All In and its success is brilliant for professional wrestling. There is no debating that point. A group of wrestlers have put together a show independent of any promotion and sold 10,000 tickets in under half an hour. I don’t care if they’re known to many because they worked for WWE, ROH or NJPW. I really don’t care if some of those tickets went to touts (they wouldn’t go to touts if the demand didn’t exist). And I certainly don’t care what people think of the ability of the wrestlers involved.
What makes All In’s success so important to me is that it finally opens up a world where wrestling can get away from the views of Vince McMahon. A place where racial stereotypes and heels beating up people with dwarfism won’t be considered the cutting edge of booking. Sure, The Bullet Club isn’t perfect. Some of their storylines have been clunky and failed to deal with glaring issues. However, I would take the creative minds of Omega, The Bucks and Rhodes over Vince and co every day of the week.
And the key to all of this is that it doesn’t have to end with All In. Those men have opened up a path for other wrestlers to follow. We’re already in a world with more alternatives than ever before when it comes to promotions. If you don’t like WWE, you can watch NJPW, wXw, PROGRESS, RevPro, Dragon Gate, ICW and countless others via streaming services. Now, we have the possibility of wrestlers making things for themselves. It’s the next step up from what Colt Cabana did with the Art Of Wrestling where he turned himself into a brand that was stronger than a lot of the places he wrestled for. That led to a million copycats (some good, some awful) and I have no doubt that All In will do the same.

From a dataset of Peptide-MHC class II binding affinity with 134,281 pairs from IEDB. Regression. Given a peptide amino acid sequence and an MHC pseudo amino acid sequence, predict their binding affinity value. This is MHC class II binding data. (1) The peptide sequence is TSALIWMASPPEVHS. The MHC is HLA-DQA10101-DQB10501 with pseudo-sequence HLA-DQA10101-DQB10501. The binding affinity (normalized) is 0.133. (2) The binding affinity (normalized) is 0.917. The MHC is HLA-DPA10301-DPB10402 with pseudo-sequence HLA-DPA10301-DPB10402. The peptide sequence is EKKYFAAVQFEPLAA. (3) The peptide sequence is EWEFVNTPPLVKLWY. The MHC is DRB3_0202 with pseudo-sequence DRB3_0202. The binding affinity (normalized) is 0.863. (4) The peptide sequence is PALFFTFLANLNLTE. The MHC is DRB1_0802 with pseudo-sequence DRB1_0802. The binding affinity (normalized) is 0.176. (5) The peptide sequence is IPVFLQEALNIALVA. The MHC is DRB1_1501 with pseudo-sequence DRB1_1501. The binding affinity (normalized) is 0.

Of course, those copycats aren’t going to go out and sell ten thousand tickets tomorrow. That’s now how the world works. What they can do, though, is give a voice to people that might not get one in the traditional structure of professional wrestling. Whether it’s the LGBTQ+ community, women or those from a minority background, All In is proof that wrestling fans are willing to follow the talent they love just as much as the promotions. With, sadly, a lot of companies not doing a perfect job at presenting these communities. All In hopefully shows that they can say fuck that and do it themselves.
I’m delighted for The Bullet Club. I’m more pro them than a lot of people. They’ve worked their asses off to create something unique, and the positives outweigh the negatives. Even without that, All In is proof that wrestling can exist in ways that weren’t possible before. I see no way in which that is a bad thing.